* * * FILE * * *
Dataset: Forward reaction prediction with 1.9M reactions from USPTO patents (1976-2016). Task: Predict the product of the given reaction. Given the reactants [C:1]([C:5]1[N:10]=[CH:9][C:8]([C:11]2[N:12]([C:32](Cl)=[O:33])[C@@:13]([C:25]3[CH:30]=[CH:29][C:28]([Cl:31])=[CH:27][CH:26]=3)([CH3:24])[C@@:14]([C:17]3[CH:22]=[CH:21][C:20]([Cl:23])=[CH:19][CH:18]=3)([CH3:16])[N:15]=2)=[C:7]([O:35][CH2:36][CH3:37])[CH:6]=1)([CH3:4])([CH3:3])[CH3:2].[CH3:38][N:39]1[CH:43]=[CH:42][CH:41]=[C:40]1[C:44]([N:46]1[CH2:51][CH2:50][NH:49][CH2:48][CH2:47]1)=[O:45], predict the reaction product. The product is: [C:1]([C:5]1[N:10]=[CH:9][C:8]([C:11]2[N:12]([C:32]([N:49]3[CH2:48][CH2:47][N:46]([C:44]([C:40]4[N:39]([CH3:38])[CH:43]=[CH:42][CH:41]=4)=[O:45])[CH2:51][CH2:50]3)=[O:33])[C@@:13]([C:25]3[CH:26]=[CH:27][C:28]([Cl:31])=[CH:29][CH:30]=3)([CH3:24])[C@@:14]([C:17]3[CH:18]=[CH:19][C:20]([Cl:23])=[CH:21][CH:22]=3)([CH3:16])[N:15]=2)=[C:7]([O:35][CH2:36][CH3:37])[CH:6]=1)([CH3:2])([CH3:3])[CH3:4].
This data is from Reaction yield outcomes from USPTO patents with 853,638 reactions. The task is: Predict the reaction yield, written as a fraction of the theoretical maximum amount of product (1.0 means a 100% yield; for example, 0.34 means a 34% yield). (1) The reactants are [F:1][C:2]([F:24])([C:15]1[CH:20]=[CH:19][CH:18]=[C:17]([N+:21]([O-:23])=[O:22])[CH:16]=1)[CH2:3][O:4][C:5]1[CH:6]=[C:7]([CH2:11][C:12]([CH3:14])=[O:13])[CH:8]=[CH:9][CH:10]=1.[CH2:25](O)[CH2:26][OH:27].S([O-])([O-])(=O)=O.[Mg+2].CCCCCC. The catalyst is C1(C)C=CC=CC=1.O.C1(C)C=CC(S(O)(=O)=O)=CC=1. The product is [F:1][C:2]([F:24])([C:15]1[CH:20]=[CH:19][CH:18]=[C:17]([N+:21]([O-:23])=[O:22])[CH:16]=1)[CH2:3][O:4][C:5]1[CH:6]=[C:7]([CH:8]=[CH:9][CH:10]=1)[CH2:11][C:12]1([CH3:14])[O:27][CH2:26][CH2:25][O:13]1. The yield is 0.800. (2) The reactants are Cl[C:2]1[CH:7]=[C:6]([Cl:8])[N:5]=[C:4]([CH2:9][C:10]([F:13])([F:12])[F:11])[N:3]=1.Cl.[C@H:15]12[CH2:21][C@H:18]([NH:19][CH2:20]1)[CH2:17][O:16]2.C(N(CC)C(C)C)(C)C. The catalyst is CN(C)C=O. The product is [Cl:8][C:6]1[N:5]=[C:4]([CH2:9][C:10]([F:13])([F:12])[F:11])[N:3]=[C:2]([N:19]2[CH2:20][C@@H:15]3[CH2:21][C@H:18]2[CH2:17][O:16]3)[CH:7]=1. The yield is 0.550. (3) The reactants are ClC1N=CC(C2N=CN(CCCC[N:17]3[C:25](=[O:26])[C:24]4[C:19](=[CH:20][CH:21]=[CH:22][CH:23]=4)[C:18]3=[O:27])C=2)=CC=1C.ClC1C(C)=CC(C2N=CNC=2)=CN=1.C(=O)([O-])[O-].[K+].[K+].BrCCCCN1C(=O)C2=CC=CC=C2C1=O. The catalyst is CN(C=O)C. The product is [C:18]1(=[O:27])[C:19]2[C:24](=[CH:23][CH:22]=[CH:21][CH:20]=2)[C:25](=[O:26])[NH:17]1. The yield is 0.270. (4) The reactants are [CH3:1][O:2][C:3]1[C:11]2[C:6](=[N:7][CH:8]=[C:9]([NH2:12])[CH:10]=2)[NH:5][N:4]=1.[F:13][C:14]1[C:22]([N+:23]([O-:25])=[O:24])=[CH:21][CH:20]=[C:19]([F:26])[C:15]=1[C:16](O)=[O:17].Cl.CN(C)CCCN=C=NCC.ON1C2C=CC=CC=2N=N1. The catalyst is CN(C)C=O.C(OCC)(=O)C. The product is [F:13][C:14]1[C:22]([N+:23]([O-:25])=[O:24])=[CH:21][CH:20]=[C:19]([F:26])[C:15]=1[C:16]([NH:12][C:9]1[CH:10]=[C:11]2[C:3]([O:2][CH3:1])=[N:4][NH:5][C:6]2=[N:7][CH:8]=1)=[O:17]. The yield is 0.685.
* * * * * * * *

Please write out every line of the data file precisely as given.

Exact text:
Dataset: Forward reaction prediction with 1.9M reactions from USPTO patents (1976-2016). Task: Predict the product of the given reaction. Given the reactants [C:1]([C:5]1[N:10]=[CH:9][C:8]([C:11]2[N:12]([C:32](Cl)=[O:33])[C@@:13]([C:25]3[CH:30]=[CH:29][C:28]([Cl:31])=[CH:27][CH:26]=3)([CH3:24])[C@@:14]([C:17]3[CH:22]=[CH:21][C:20]([Cl:23])=[CH:19][CH:18]=3)([CH3:16])[N:15]=2)=[C:7]([O:35][CH2:36][CH3:37])[CH:6]=1)([CH3:4])([CH3:3])[CH3:2].[CH3:38][N:39]1[CH:43]=[CH:42][CH:41]=[C:40]1[C:44]([N:46]1[CH2:51][CH2:50][NH:49][CH2:48][CH2:47]1)=[O:45], predict the reaction product. The product is: [C:1]([C:5]1[N:10]=[CH:9][C:8]([C:11]2[N:12]([C:32]([N:49]3[CH2:48][CH2:47][N:46]([C:44]([C:40]4[N:39]([CH3:38])[CH:43]=[CH:42][CH:41]=4)=[O:45])[CH2:51][CH2:50]3)=[O:33])[C@@:13]([C:25]3[CH:26]=[CH:27][C:28]([Cl:31])=[CH:29][CH:30]=3)([CH3:24])[C@@:14]([C:17]3[CH:18]=[CH:19][C:20]([Cl:23])=[CH:21][CH:22]=3)([CH3:16])[N:15]=2)=[C:7]([O:35][CH2:36][CH3:37])[CH:6]=1)([CH3:2])([CH3:3])[CH3:4].
This data is from Reaction yield outcomes from USPTO patents with 853,638 reactions. The task is: Predict the reaction yield, written as a fraction of the theoretical maximum amount of product (1.0 means a 100% yield; for example, 0.34 means a 34% yield). (1) The reactants are [F:1][C:2]([F:24])([C:15]1[CH:20]=[CH:19][CH:18]=[C:17]([N+:21]([O-:23])=[O:22])[CH:16]=1)[CH2:3][O:4][C:5]1[CH:6]=[C:7]([CH2:11][C:12]([CH3:14])=[O:13])[CH:8]=[CH:9][CH:10]=1.[CH2:25](O)[CH2:26][OH:27].S([O-])([O-])(=O)=O.[Mg+2].CCCCCC. The catalyst is C1(C)C=CC=CC=1.O.C1(C)C=CC(S(O)(=O)=O)=CC=1. The product is [F:1][C:2]([F:24])([C:15]1[CH:20]=[CH:19][CH:18]=[C:17]([N+:21]([O-:23])=[O:22])[CH:16]=1)[CH2:3][O:4][C:5]1[CH:6]=[C:7]([CH:8]=[CH:9][CH:10]=1)[CH2:11][C:12]1([CH3:14])[O:27][CH2:26][CH2:25][O:13]1. The yield is 0.800. (2) The reactants are Cl[C:2]1[CH:7]=[C:6]([Cl:8])[N:5]=[C:4]([CH2:9][C:10]([F:13])([F:12])[F:11])[N:3]=1.Cl.[C@H:15]12[CH2:21][C@H:18]([NH:19][CH2:20]1)[CH2:17][O:16]2.C(N(CC)C(C)C)(C)C. The catalyst is CN(C)C=O. The product is [Cl:8][C:6]1[N:5]=[C:4]([CH2:9][C:10]([F:13])([F:12])[F:11])[N:3]=[C:2]([N:19]2[CH2:20][C@@H:15]3[CH2:21][C@H:18]2[CH2:17][O:16]3)[CH:7]=1. The yield is 0.550. (3) The reactants are ClC1N=CC(C2N=CN(CCCC[N:17]3[C:25](=[O:26])[C:24]4[C:19](=[CH:20][CH:21]=[CH:22][CH:23]=4)[C:18]3=[O:27])C=2)=CC=1C.ClC1C(C)=CC(C2N=CNC=2)=CN=1.C(=O)([O-])[O-].[K+].[K+].BrCCCCN1C(=O)C2=CC=CC=C2C1=O. The catalyst is CN(C=O)C. The product is [C:18]1(=[O:27])[C:19]2[C:24](=[CH:23][CH:22]=[CH:21][CH:20]=2)[C:25](=[O:26])[NH:17]1. The yield is 0.270. (4) The reactants are [CH3:1][O:2][C:3]1[C:11]2[C:6](=[N:7][CH:8]=[C:9]([NH2:12])[CH:10]=2)[NH:5][N:4]=1.[F:13][C:14]1[C:22]([N+:23]([O-:25])=[O:24])=[CH:21][CH:20]=[C:19]([F:26])[C:15]=1[C:16](O)=[O:17].Cl.CN(C)CCCN=C=NCC.ON1C2C=CC=CC=2N=N1. The catalyst is CN(C)C=O.C(OCC)(=O)C. The product is [F:13][C:14]1[C:22]([N+:23]([O-:25])=[O:24])=[CH:21][CH:20]=[C:19]([F:26])[C:15]=1[C:16]([NH:12][C:9]1[CH:10]=[C:11]2[C:3]([O:2][CH3:1])=[N:4][NH:5][C:6]2=[N:7][CH:8]=1)=[O:17]. The yield is 0.685.